# How much force is used to pull the block?

1. Jan 30, 2016

### Dillion

1. The problem statement, all variables and given/known data

A 7 kg block on a flat surface moves from 2 m/s to 4 m/s over 5 m. The coefficient of friction between the block and the surface is 1. How much force was used to move the block?

2. Relevant equations

Honestly, my physics instructor gave us so many worksheets with so many worksheets, I have no clue which one to use.

3. The attempt at a solution

vf^2 = vi^2 + 2a(change in x)

4^2 = 2^2 + 2a(5)
a=1.2
F=ma

F = 7*1.2
F=8.4

I don't know how friction comes into play though....

Thank you!

2. Jan 30, 2016

### haruspex

In that equation, what exactly does F represent? Be precise.

3. Jan 30, 2016

### Dillion

Net force..?

4. Jan 31, 2016

### haruspex

Yes. What actual horizontal forces are present here?

5. Jan 31, 2016

### UchihaClan13

Dillion,think for a minute would you
The net acceleration is 1.2 m/s^2
This acceleration can be yielded by applying a force F to the block which acts in the forward direction,opposing the frictional force(acting in the opposite direction)

6. Jan 31, 2016

### UchihaClan13

i am sorry for posting a complete solution
It's just that you know I couldn't help myself

7. Jan 31, 2016

### haruspex

Please delete it now or I will have to report it.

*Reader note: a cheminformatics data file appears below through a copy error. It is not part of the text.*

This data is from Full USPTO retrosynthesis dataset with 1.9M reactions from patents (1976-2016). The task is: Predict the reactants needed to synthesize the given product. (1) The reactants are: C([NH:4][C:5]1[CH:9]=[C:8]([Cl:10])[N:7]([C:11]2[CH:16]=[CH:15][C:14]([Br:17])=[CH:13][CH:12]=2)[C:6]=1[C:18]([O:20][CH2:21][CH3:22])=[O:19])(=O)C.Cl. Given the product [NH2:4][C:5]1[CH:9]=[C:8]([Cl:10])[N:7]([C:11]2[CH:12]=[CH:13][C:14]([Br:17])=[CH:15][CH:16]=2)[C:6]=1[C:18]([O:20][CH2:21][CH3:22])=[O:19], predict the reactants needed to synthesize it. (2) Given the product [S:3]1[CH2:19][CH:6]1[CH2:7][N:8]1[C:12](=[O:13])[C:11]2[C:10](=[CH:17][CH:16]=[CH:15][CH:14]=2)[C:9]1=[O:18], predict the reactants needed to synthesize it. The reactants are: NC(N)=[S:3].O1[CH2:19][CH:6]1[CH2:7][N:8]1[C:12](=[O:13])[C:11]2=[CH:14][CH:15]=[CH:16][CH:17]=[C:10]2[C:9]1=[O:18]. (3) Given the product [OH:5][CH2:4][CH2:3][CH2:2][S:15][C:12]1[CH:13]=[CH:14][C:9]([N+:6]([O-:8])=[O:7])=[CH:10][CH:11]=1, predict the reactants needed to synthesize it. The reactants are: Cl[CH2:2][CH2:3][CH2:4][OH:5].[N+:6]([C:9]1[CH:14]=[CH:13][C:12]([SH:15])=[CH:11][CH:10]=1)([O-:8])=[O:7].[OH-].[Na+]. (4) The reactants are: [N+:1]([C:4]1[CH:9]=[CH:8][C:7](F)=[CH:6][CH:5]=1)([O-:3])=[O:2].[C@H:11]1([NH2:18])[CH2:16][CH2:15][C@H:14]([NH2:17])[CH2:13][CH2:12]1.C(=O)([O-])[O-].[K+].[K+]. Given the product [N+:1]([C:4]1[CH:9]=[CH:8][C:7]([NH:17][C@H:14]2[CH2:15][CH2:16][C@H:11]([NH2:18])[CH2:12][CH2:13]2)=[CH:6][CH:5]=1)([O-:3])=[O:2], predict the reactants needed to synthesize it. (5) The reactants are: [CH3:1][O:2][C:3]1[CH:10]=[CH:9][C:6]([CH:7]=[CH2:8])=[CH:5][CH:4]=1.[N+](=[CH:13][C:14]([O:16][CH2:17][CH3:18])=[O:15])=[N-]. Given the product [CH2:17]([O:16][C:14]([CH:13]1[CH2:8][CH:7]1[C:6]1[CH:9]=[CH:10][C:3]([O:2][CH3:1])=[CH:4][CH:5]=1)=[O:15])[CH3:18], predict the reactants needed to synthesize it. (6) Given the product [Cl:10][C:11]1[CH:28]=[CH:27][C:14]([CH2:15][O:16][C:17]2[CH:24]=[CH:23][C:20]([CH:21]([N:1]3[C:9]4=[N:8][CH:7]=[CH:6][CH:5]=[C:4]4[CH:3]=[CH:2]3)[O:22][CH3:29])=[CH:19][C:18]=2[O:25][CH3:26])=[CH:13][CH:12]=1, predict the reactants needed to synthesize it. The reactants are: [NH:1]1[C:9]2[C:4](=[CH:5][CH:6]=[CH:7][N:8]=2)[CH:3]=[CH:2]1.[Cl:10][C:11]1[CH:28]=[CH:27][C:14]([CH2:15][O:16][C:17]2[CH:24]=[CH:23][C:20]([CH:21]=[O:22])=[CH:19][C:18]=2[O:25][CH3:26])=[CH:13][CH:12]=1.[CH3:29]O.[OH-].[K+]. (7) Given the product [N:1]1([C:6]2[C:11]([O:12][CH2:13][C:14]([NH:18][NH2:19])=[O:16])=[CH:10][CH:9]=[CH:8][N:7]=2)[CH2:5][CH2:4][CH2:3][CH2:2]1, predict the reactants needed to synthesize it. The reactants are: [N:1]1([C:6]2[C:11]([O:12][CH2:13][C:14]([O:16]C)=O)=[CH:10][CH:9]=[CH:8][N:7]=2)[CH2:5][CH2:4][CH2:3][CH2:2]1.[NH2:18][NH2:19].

8. Jan 31, 2016

### UchihaClan13

Ummm okay
I will

9. Jan 31, 2016

### UchihaClan13

i edited it
Is it okay?

10. Jan 31, 2016

### haruspex

Yes , that's fine, thanks.

11. Jan 31, 2016

### UchihaClan13

You're welcome

12. Jan 31, 2016

### Dillion

Force of friction = coefficient of friction * normal force
Force of friction = 1 * 7

And the pulling force

13. Jan 31, 2016

### haruspex

Yes.
No. You should show units. A force is not just a number. If you fill in the units you might realise you have forgotten something.
Yes.

So how do these three relate: the frictional force, the pulling force, the net force that you calculated?

14. Jan 31, 2016

### Dillion

Ohhh it should be 1 *68.6 (7 * 9.8 = normal force). So the force of friction is 68.6.

"So how do these three relate: the frictional force, the pulling force, the net force you calculated?"

The net force is equal to 0 when the block is not moving. So the pulling force has to be more than 68.6, correct?

15. Jan 31, 2016

### haruspex

Yes, but you still need to mention the units. How much more?

16. Jan 31, 2016

### Dillion

68.6 Newtons. I don't know how to calculate how much more....

17. Jan 31, 2016

### haruspex

You calculated the frictional force as 68.6N. Let the pulling force be FP. Do those act in the same direction or in opposite directions? What is the net of those two forces?

18. Jan 31, 2016

### Dillion

The Frictional Force is -68.6N and the pulling force is positive N. The net force is 0?

19. Jan 31, 2016

### haruspex

You calculated the net force in your first post in this thread. It wasn't zero. If the net force were zero there'd be no acceleration.

20. Jan 31, 2016

### Dillion

The net force was equal to 8.4 N.

Frictional force (-68.6N) plus pulling force = 8.4 N.

Is the pulling force 77N?!